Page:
All, I think, can boast a long list of partnerships – with playgroups, schools, Scouts and other youth groups, mums, older people etc. All, I think, host activities, from coffee mornings to baby bouncing, homework clubs to ICT classes, councillors’ surgeries to council information points. All this has taken years to build up, one witness pointed out.

Heart of the community? Safe public space? Meeting place? Access for all? You’ve got it.

I think it’s clear that the planned pattern of closures is not what you’d come up with, if developing the library service was your focus. “Strategic” is one of those words that always make me reach for my gun. Wirral Borough Council’s love of the word makes me worry about its view of . . . well, the Wirral.

I was sad to leave the Wirral. I met some smashing people. I started to get a picture of this very distinctive area, and soaked up a lot of (their) affection for the place.

As always, I was impressed by the way ordinary people grasp what a library service is all about, while the ‘ experts’ don’t get it at all. WBC’s starting point had been that ‘ delivering a library service’ through multiple outlets is by definition inefficient.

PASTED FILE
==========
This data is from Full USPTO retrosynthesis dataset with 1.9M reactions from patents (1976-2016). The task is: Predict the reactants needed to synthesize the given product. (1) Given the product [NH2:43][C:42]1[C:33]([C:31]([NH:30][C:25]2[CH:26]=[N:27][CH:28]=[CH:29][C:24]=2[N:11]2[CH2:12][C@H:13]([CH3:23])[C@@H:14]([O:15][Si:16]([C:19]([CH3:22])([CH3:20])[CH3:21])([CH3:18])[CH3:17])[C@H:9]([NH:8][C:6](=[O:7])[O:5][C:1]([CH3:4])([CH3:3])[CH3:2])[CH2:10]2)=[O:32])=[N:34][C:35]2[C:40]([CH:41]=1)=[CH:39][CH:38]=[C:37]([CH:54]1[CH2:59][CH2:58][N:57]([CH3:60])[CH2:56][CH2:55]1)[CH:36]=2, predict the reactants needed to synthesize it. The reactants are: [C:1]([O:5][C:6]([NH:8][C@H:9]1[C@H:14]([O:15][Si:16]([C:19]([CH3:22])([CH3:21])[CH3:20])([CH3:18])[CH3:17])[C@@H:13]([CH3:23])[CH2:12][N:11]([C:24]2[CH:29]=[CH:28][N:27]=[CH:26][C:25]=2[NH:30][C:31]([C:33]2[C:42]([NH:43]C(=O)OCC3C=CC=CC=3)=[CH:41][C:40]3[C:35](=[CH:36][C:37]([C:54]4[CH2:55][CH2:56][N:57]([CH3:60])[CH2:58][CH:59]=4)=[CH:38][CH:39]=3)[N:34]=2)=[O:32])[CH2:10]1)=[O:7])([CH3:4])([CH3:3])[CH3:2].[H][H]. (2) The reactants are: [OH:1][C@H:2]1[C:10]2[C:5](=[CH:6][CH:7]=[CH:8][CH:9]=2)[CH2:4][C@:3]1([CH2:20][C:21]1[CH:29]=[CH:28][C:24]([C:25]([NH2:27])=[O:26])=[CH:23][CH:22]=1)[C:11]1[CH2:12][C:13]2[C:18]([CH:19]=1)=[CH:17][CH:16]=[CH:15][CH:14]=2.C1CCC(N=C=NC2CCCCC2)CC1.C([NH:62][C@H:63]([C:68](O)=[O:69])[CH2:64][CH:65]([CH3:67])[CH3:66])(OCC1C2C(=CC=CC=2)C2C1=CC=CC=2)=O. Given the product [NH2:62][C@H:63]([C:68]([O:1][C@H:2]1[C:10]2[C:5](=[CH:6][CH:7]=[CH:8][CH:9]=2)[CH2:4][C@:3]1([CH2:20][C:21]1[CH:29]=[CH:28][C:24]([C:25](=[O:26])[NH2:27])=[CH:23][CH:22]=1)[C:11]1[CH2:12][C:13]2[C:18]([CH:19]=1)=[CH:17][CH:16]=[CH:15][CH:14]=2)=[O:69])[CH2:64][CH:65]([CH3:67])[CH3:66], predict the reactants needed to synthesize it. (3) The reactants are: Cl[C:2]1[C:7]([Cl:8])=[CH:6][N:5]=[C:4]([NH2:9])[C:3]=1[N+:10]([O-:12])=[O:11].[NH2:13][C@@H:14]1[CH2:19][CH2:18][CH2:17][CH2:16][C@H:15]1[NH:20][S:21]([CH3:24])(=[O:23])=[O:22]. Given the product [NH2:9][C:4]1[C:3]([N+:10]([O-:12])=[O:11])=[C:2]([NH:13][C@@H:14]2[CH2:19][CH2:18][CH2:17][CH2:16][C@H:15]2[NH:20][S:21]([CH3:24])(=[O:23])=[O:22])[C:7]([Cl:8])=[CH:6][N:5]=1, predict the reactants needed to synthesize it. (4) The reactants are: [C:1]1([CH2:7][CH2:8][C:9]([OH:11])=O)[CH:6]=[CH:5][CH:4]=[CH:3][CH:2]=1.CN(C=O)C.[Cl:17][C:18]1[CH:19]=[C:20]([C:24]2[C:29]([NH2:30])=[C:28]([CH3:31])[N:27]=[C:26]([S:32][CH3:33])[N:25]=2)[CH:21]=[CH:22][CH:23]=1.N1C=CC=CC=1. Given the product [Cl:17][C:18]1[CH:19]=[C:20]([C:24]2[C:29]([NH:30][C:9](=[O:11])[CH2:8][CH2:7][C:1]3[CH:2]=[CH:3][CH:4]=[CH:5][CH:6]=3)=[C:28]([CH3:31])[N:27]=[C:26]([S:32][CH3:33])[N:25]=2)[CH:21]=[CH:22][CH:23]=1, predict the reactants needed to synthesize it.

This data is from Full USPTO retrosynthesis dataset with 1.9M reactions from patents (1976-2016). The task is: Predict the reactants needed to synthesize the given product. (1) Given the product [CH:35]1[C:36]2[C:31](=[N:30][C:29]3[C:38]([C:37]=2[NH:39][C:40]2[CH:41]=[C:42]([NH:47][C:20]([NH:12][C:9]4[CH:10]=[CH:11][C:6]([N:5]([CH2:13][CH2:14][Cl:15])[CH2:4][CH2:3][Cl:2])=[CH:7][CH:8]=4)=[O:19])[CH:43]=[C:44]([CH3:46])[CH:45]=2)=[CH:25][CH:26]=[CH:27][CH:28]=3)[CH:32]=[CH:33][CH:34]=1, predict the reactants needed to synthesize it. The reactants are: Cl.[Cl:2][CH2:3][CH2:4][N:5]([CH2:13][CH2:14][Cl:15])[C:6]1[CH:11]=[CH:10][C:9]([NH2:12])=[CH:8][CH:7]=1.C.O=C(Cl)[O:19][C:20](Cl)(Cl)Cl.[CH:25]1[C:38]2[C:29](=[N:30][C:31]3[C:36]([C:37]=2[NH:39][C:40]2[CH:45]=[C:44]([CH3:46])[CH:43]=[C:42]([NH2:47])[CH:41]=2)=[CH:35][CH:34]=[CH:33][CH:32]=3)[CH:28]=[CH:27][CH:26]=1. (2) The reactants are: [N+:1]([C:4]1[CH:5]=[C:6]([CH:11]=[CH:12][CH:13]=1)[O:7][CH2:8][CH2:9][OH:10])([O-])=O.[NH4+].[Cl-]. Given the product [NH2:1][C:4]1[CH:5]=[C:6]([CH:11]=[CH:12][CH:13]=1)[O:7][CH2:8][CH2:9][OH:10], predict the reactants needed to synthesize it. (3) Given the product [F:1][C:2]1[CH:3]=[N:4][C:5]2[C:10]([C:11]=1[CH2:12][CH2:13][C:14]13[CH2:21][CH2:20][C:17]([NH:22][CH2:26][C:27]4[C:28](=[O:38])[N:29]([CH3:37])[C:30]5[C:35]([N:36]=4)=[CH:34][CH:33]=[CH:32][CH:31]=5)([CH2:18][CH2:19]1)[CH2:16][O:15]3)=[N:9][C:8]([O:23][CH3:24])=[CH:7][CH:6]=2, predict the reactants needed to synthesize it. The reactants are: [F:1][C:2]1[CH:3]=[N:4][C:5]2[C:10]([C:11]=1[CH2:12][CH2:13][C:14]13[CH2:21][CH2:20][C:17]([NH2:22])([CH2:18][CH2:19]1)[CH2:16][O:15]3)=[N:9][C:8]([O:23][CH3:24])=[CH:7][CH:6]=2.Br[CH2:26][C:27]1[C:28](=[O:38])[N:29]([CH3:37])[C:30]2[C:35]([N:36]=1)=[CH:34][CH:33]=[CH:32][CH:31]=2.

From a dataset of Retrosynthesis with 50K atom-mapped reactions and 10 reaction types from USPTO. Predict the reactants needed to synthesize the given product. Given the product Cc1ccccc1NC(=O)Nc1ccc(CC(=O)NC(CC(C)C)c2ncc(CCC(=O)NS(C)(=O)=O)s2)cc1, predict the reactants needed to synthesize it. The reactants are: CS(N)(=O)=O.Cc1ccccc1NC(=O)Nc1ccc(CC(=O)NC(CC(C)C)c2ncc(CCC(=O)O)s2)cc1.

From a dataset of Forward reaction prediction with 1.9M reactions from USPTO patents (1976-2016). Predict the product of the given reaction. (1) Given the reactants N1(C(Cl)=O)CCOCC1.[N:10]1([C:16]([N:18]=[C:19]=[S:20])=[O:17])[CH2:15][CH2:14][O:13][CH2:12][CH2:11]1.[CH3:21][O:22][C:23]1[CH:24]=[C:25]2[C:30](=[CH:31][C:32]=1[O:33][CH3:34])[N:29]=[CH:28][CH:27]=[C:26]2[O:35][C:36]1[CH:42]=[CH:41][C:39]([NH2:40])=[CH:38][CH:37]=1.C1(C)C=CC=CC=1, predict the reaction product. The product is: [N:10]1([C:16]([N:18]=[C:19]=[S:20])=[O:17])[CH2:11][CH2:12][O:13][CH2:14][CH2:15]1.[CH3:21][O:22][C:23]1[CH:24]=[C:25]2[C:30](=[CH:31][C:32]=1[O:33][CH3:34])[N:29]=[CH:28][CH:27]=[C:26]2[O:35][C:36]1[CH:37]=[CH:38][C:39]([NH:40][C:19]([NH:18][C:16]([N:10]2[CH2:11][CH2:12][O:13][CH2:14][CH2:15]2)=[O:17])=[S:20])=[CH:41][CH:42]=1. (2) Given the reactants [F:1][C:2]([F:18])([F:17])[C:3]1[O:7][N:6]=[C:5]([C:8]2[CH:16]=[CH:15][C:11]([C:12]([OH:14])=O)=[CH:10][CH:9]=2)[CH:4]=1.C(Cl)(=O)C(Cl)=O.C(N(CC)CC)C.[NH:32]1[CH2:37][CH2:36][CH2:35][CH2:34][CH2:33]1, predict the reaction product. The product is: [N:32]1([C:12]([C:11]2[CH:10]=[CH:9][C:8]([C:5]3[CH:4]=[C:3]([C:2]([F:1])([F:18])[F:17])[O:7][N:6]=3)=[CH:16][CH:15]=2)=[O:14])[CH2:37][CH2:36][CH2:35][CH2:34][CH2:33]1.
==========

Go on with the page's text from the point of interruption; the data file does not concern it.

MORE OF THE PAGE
Locals pointed out that many people need to walk to their library – especially in the deprived communities where the closures are bizarrely focused.

Taking a couple of kids by bus to the next library – which may be “only” a mile and a half away – will set you back six or eight quid. Wheelchair/buggy batteries won’t make it up the hill in between. You can ferry an infants class across the road – but into the next village? Get real.

It helped to be in the audience, too, to get feedback beyond the laughs, mutters and claps that constantly informed the proceedings.

WBC had consulted on its plans, we were told. “Yeah,” said my neighbour. “They came & told us what they were going to do. 100% were against. And they didn’t listen.”

WBC is working closely with communities on the design of their shiny new neighbourhood centres, we were told, via the neighbourhood forums. “That’s news to me,” said my neighbour. “And I’m the chair of
ours!”

There were many ideas about ways to save money without closing libraries. A popular one, of course, was recycling the salary of the WBC witness. All the same, you do wonder what might emerge if you
asked for constructive ideas before making drastic decisions. Consultation emerged as a key theme – to me, anyway. Let’s see what happens.